Vitamin A, immunity, and infection

Clin Infect Dis. 1994 Sep;19(3):489-99. doi: 10.1093/clinids/19.3.489.


Although a role for vitamin A in immunity to infectious diseases has long been suggested, only in the last decade have epidemiological, immunologic, and molecular studies yielded substantial evidence for a central role. The recent discovery of retinoic acid and retinoid X receptors has provided a molecular basis for the action of vitamin A and its metabolites at the level of gene activation. At least a dozen clinical trials have now demonstrated that vitamin A supplementation reduces severe morbidity and mortality from infectious diseases among children who have acute measles or who are from areas in which vitamin A deficiency is endemic. Vitamin A deficiency is an immunodeficiency disorder characterized by widespread alterations in immunity, including pathological alterations in mucosal surfaces, impaired antibody responses to challenge with protein antigens, changes in lymphocyte subpopulations, and altered T- and B-cell function. Vitamin A and its metabolites are immune enhancers that have been shown to potentiate antibody responses to T cell-dependent antigens, increase lymphocyte proliferation responses to antigens and mitogens, inhibit apoptosis, and restore the integrity and function of mucosal surfaces. Vitamin A and related retinoids may have potential applications in therapy for some infectious diseases.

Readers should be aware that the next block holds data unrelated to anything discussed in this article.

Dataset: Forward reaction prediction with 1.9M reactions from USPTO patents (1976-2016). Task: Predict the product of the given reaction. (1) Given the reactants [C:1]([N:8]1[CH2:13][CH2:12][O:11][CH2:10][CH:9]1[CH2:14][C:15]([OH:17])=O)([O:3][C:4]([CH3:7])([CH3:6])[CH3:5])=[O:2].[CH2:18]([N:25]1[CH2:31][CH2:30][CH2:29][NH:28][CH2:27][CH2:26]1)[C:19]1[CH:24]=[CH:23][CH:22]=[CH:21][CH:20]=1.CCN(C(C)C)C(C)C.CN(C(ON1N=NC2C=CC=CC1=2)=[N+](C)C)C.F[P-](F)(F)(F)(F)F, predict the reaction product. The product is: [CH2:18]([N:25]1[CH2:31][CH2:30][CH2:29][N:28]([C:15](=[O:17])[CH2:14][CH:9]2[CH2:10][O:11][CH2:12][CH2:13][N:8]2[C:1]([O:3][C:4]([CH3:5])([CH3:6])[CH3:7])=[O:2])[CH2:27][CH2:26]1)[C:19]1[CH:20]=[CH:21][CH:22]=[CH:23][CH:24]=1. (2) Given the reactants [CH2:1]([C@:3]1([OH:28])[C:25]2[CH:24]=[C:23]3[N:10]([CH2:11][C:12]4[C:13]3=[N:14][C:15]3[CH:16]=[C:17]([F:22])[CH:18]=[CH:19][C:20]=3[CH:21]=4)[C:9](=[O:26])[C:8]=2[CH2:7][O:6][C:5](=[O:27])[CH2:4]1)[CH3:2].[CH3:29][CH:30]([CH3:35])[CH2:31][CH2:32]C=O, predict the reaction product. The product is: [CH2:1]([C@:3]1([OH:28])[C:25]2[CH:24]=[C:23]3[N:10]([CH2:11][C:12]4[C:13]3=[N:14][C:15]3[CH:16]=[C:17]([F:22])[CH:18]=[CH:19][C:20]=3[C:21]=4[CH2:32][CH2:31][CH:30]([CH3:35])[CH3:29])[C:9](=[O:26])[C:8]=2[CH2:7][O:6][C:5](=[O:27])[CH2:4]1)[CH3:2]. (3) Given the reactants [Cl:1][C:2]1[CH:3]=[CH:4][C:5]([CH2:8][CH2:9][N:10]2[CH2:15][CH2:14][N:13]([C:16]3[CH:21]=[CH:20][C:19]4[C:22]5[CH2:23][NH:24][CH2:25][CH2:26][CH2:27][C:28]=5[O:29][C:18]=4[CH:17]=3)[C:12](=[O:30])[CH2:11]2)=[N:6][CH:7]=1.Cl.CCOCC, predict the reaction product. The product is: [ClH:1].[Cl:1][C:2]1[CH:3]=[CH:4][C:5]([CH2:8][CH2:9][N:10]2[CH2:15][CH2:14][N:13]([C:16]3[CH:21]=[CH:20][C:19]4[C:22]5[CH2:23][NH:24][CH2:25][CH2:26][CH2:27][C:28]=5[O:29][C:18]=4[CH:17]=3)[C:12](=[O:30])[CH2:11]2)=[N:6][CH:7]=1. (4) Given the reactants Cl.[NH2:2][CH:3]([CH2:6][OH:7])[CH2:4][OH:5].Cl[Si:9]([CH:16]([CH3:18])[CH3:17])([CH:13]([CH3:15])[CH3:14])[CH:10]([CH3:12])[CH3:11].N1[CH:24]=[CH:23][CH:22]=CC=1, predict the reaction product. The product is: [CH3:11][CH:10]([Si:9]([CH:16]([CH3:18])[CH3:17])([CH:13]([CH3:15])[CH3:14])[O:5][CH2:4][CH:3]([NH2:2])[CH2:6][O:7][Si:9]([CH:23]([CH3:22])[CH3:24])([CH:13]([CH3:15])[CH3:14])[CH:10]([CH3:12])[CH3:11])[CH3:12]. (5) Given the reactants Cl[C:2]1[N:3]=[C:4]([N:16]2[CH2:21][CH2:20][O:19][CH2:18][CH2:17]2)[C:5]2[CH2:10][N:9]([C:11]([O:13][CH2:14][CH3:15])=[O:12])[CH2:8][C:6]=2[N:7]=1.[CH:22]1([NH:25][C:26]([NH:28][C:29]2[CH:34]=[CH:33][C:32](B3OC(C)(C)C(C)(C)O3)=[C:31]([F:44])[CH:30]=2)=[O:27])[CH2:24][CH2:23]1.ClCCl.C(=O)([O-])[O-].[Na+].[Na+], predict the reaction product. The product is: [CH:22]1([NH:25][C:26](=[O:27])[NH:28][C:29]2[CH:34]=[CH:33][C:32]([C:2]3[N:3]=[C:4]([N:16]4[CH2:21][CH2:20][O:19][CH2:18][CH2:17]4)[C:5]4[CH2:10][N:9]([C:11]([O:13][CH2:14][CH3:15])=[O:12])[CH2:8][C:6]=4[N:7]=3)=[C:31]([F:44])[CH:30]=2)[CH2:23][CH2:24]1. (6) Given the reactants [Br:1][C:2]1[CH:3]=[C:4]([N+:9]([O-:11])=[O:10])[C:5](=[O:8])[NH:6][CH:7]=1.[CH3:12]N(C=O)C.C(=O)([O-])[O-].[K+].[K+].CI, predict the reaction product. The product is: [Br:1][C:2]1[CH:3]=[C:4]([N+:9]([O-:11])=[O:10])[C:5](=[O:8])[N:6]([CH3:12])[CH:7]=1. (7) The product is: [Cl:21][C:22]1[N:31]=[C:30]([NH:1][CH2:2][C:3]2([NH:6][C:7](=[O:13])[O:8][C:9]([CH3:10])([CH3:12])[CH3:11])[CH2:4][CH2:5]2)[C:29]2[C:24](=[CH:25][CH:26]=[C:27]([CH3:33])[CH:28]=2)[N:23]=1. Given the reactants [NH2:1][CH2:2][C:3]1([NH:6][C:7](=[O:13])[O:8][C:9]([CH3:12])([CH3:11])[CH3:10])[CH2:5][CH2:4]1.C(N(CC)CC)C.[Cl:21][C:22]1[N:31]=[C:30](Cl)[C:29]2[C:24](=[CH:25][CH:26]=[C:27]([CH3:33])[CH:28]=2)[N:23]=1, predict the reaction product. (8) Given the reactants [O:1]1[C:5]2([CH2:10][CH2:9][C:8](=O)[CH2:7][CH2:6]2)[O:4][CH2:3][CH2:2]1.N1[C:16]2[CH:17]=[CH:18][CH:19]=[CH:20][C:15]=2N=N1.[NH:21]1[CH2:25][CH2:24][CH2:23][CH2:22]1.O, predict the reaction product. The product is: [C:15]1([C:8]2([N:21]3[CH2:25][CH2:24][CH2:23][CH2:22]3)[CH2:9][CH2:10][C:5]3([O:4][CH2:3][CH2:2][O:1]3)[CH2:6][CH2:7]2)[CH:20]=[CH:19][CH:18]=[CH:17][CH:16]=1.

Publication types

  • Research Support, Non-U.S. Gov't
  • Research Support, U.S. Gov't, Non-P.H.S.
  • Research Support, U.S. Gov't, P.H.S.
  • Review

MeSH terms

  • Adult
  • Child
  • Clinical Trials as Topic
  • Communicable Diseases / complications*
  • Communicable Diseases / immunology*
  • Communicable Diseases / mortality
  • Disease Models, Animal
  • Forecasting
  • Humans
  • Immunity, Cellular
  • Vitamin A / administration & dosage
  • Vitamin A Deficiency / complications*
  • Vitamin A Deficiency / immunology*
  • Vitamin A Deficiency / mortality


  • Vitamin A